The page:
The report was released last week during Sunshine Week, a week to promote public access in government.
“An important part of building a more effective government is ensuring a transparent government,” Bullock said.
T’iel Lochridge, of Dillon, is the Scripps Spelling Bee champion for Montana.
The Dillon Middle School eighth-grader won the state bee on Saturday in Billings.
She will go on to represent Montana in the Scripps National Spelling Bee in Washington in June.
Defending Montana champion Erik Hovland, of Canyon Creek, placed second.
At the beginning of the competition, 60 students labored to unravel tongue-tying words, but after two rounds nearly half the field was knocked out.
Here’s some sweet news for Montana beekeepers: As honey prices hit record highs in 2014, Montana ranked second for honey production.
Treasure State beekeepers produced 14.26 million pounds of commercial honey in 2014, second only to North Dakota, the U.S. Department of Agriculture reported Friday.
The state had 162,000 honey-producing bee colonies. The value of the state’s honey crop was $29.23 million.
“It was a pretty good year. We made probably a million and a half pounds,” said Dean Egebakken of Harlowton’s Steve E Park Apiaries.
KANSAS CITY, Mo. — (Box Scores) Stephen McCall scored a tournament-high 36 points to lead Montana Western to a 80-77 win over No. 16-seeded Benedictine (Kan.), Wednesday evening in the first round action of the 2015 Buffalo Funds-NAIA Division I Men’s Basketball National Championship in Municipal Auditorium. The Bulldogs will take on No. 1-seeded Hope International, which knocked off Philander Smith (Ark.) in its first round game, on Friday, March 20 at 6:15 p.m.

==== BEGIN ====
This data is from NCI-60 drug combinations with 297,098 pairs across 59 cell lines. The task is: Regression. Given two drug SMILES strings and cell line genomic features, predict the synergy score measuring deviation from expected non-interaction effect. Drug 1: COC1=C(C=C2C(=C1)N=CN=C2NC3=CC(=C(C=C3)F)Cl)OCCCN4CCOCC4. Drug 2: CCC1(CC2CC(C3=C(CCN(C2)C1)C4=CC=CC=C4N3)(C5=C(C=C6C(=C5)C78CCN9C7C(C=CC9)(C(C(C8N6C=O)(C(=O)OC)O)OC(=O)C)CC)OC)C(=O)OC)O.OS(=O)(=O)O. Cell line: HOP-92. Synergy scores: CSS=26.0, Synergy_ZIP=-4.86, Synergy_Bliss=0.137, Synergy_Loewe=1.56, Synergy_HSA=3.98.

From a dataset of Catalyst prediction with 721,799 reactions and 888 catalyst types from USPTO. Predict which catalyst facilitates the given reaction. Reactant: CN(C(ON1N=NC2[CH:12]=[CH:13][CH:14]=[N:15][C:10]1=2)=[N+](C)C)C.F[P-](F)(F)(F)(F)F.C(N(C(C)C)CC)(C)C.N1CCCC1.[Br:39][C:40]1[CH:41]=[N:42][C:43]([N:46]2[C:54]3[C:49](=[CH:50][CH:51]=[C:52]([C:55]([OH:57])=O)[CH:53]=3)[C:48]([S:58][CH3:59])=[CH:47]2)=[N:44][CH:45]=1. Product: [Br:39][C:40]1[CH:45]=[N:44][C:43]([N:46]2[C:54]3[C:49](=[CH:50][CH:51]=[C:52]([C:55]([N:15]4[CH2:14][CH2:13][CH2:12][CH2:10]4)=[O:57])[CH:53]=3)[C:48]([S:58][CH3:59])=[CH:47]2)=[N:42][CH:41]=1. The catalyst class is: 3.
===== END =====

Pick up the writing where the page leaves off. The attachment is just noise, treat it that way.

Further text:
McCall hit all 15 of his free throw attempts and hit nine of 13 three-point attempts to record the most points by a player in this year’s national championship. Dexter Williams Jr. was also perfect at the charity stripe, hitting seven attempts on the way to 17 points to go along with seven rebounds and four assists. Continue reading
If you are interested in helping others live with comfort and dignity during a difficult time, consider learning skills to become a Hospice volunteer. Training for Hospice volunteers will take place March 26th and 27th from 6:00 – 9:00 PM and continuing March 28th from 9:00 AM – 5:00 PM. All three sessions will take place in the conference room of the Foundation/Home Health & Hospice Building on Barrett Hospital & HealthCare’s North Campus (next to the Clinic building).
For more information about becoming a Hospice volunteer, please contact Volunteer Coordinator Nancy Thompson, LPN at (406) 683-9221 or (406) 925-0362.
The Office of Consumer Protection at the Montana Department of Justice wants to make Montanans aware of deceptive vehicle service contract “notices” that claim to be issued from the “Motor Vehicle Division.”
The notice, which demands an immediate response on the part of the recipient, is deceptive because neither the Montana Motor Vehicle Division nor the Motor Vehicle Division of any other state is mailing these notices. These governmental entities are not in the business of selling vehicle service contracts.
Consumers should be advised that if they respond to these notices by calling the number provided on the letter, they would not be dealing with a government entity. Continue reading